Nightshades: Are They Bad for You?

There are many people who are staying away from eggplants, potatoes, tomatoes and bell peppers, all of which are some of the most popular examples of nightshades. Should you follow suit and turn your back on these undeniably healthy fruits (some of them are technically fruits) and veggies?

Read on to learn why some individuals are saying “no” to nightshades, and also for you to know if it’s a good idea to take these fruits and vegetables out of your life, too.

Lots of Nightshades Out There

All of the fruits and veggies mentioned earlier are examples of nightshades. However, there are so many other examples out there — experts say that there are more than 2,000 plants that belong to the nightshade family, but only a very few of them can be consumed by humans as food. Some are actually poisonous.

By the way, no one can really tell why nightshade vegetables are called that way. Some assume that it’s due to the dark past of some nightshades, which possess hallucinogenic properties.

They’re Actually Nutritious

Nightshades that are fit for consumption by humans are actually nutritious. And that’s why it can be very surprising for any person to know that some people actually blame these fruits and vegetables for their health issues.

Some of the most popular examples of nightshades are tomatoes, and everybody knows that tomatoes are good sources of vitamin C and that super powerful antioxidant called lycopene. Potatoes are other well-known types of nightshades, and they are phenomenal sources of fiber, potassium, manganese and B vitamins.

Believed to Cause Inflammation

People who stay away from nightshade fruits and vegetables are those that are diagnosed with health conditions that are autoimmune in nature. Some examples include osteoarthritis, leaky gut and inflammatory bowel disease (IBD) such as ulcerative colitis and Crohn’s disease.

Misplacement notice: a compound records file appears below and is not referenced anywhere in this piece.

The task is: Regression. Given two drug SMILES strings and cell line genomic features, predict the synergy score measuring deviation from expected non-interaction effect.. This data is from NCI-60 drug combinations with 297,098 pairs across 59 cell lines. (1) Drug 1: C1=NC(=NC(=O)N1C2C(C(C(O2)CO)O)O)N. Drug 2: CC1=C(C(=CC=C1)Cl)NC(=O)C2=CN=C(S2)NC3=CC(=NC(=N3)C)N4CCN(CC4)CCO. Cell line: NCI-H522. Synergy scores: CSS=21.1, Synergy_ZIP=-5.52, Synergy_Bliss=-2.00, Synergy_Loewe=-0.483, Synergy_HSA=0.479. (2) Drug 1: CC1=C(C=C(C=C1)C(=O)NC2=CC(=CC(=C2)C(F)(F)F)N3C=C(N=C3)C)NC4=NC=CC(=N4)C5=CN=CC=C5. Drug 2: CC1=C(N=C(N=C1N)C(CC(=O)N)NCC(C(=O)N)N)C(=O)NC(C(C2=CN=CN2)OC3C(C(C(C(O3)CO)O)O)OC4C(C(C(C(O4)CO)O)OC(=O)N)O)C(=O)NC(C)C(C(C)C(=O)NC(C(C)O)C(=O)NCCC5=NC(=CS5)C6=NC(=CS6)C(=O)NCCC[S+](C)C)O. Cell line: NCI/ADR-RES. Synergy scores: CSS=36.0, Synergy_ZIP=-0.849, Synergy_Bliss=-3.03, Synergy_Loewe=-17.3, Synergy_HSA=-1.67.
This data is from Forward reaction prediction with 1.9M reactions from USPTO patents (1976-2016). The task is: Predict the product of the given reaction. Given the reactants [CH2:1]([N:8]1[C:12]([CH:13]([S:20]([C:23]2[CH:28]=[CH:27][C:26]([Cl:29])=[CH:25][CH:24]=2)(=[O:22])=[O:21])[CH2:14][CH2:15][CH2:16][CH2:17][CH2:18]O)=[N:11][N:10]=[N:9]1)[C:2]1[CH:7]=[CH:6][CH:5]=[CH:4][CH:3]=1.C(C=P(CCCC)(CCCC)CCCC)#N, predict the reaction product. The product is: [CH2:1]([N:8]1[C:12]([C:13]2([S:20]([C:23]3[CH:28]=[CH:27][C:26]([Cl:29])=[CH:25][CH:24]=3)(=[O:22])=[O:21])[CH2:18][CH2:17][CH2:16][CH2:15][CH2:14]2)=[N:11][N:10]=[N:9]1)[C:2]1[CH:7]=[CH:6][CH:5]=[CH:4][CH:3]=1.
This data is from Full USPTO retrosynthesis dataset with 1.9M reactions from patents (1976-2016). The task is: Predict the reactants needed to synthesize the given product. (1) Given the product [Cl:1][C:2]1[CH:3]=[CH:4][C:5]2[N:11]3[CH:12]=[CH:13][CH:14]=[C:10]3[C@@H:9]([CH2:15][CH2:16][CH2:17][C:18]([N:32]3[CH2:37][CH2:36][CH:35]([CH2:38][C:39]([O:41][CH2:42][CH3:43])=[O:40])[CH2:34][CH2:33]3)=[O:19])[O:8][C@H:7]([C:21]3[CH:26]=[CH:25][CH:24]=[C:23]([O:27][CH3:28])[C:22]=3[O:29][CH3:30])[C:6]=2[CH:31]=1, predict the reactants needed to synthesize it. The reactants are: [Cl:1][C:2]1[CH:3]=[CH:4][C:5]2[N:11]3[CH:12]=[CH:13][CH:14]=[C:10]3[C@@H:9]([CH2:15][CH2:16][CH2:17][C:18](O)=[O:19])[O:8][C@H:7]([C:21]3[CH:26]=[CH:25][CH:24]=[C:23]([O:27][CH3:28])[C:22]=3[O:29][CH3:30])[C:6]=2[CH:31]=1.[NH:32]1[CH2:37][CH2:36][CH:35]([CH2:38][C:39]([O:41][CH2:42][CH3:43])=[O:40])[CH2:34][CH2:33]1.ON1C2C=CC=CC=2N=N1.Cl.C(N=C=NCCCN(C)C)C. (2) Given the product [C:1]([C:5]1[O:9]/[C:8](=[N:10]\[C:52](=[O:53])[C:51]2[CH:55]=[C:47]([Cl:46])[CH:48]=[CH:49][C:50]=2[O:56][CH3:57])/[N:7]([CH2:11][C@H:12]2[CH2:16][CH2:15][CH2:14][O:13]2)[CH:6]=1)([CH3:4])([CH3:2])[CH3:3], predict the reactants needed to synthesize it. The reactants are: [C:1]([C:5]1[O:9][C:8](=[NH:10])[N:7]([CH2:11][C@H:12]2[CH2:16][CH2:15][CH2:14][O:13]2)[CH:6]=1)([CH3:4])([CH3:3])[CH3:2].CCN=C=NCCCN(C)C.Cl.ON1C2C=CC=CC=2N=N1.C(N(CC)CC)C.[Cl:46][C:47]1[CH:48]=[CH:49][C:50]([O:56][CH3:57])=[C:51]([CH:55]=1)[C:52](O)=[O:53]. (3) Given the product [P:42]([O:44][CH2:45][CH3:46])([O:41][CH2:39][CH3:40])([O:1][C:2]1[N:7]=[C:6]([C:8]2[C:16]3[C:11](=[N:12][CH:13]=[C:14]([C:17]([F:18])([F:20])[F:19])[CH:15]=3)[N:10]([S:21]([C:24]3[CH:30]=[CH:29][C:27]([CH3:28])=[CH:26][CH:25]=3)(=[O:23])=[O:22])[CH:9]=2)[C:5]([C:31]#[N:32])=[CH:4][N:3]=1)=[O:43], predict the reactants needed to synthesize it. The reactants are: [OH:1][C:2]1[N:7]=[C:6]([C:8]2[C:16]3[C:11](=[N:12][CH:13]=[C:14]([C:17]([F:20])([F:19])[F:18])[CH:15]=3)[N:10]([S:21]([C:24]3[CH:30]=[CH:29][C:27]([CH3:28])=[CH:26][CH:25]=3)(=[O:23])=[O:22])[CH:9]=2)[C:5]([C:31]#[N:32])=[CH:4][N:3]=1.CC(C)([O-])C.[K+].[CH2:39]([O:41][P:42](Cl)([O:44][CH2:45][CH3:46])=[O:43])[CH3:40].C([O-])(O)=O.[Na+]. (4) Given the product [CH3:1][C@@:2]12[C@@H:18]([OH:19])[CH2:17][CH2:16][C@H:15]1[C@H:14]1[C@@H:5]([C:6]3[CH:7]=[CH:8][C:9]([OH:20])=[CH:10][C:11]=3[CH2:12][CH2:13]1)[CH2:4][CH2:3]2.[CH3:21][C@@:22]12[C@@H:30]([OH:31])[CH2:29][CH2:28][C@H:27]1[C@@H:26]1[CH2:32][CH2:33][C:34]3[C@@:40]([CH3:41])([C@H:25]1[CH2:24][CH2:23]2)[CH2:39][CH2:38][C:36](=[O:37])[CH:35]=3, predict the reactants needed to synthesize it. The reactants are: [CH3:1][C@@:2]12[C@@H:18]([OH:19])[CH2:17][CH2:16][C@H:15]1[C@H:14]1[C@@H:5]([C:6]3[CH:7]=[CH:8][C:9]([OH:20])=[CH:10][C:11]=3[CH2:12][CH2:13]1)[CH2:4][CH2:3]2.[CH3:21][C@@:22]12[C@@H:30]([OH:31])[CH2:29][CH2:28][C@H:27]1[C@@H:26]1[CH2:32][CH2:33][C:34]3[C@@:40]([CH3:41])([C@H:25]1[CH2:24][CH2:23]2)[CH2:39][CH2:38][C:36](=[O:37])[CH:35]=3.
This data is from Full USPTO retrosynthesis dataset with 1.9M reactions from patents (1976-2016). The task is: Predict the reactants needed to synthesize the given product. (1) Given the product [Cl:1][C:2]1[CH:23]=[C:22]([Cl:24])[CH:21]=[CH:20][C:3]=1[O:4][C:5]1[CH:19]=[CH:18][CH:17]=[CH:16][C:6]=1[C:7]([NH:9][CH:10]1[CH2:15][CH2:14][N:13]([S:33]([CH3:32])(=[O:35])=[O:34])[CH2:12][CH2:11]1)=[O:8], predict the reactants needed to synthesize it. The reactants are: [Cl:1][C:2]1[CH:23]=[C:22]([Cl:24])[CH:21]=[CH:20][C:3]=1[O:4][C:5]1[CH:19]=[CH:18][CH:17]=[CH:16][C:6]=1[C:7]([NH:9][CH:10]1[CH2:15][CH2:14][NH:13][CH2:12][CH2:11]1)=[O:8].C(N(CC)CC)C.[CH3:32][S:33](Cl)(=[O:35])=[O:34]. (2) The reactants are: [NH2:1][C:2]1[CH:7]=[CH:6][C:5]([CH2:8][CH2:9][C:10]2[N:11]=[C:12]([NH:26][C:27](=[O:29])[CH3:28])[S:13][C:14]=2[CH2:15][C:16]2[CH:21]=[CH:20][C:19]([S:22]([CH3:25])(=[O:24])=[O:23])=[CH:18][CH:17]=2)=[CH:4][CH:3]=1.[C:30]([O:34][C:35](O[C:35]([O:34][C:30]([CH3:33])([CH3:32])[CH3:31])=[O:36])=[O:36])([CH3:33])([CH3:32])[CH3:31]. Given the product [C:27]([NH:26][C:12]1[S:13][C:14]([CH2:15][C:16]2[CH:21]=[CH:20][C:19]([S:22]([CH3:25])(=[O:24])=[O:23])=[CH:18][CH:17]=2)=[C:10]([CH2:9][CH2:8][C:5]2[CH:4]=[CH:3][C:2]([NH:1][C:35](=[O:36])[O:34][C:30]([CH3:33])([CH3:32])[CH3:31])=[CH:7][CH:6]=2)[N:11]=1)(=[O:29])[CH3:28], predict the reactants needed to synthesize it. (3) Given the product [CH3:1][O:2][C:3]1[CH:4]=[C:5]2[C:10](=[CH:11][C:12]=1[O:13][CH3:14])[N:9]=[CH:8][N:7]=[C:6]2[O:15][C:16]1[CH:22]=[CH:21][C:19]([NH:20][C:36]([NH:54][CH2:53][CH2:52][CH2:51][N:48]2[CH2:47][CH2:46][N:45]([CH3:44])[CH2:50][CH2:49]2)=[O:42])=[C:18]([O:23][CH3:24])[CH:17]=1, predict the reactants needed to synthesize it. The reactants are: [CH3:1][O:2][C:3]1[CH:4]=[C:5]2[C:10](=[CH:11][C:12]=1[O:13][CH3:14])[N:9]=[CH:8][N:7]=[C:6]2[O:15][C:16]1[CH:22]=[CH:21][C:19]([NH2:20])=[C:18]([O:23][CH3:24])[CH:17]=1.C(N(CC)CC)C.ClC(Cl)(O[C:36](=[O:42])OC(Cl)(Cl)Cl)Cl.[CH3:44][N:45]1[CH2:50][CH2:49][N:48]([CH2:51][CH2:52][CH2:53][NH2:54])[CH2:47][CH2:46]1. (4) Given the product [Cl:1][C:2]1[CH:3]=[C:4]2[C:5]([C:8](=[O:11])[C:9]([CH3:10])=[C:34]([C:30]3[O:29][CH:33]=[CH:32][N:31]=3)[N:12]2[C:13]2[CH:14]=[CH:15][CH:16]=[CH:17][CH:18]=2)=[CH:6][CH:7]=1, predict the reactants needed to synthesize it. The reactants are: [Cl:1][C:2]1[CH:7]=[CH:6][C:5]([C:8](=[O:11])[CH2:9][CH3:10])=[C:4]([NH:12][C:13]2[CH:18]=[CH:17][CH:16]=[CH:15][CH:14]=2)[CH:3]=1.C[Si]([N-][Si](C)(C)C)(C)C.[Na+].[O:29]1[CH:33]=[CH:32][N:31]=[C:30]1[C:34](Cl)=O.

Those who suffer from any of the said autoimmune problems claim that they experience worsening of the symptoms after consuming nightshades, and enjoy relief once they are removed from the diet.

Alkaloids: The Ones to Blame

Scientists say that the reason why nightshades tend to exacerbate the symptoms of various autoimmune problems is the presence of alkaloids. These substances are typically found in the leaves and stems of nightshade plants, but small amounts of them can also be found in parts that are consumed by humans.

It’s also believed that there is a type of vitamin D in nightshade fruits and vegetables that can cause calcium to be deposited in the joints, which is something that can contribute to arthritis symptoms.

How to Lower Alkaloids

There is really no need for you to stay away from eggplants, potatoes, tomatoes, bell peppers and other nightshades if you do not have any autoimmune problem and you do not experience weird symptoms after consuming them.

But if you are worried that alkaloids in nightshades are secretly undermining your health, then all you have to do is cook your favorite nightshades very well — this will get rid of those alkaloids. If you want to add potatoes to your diet, peeling them helps eliminate much of their alkaloid content.

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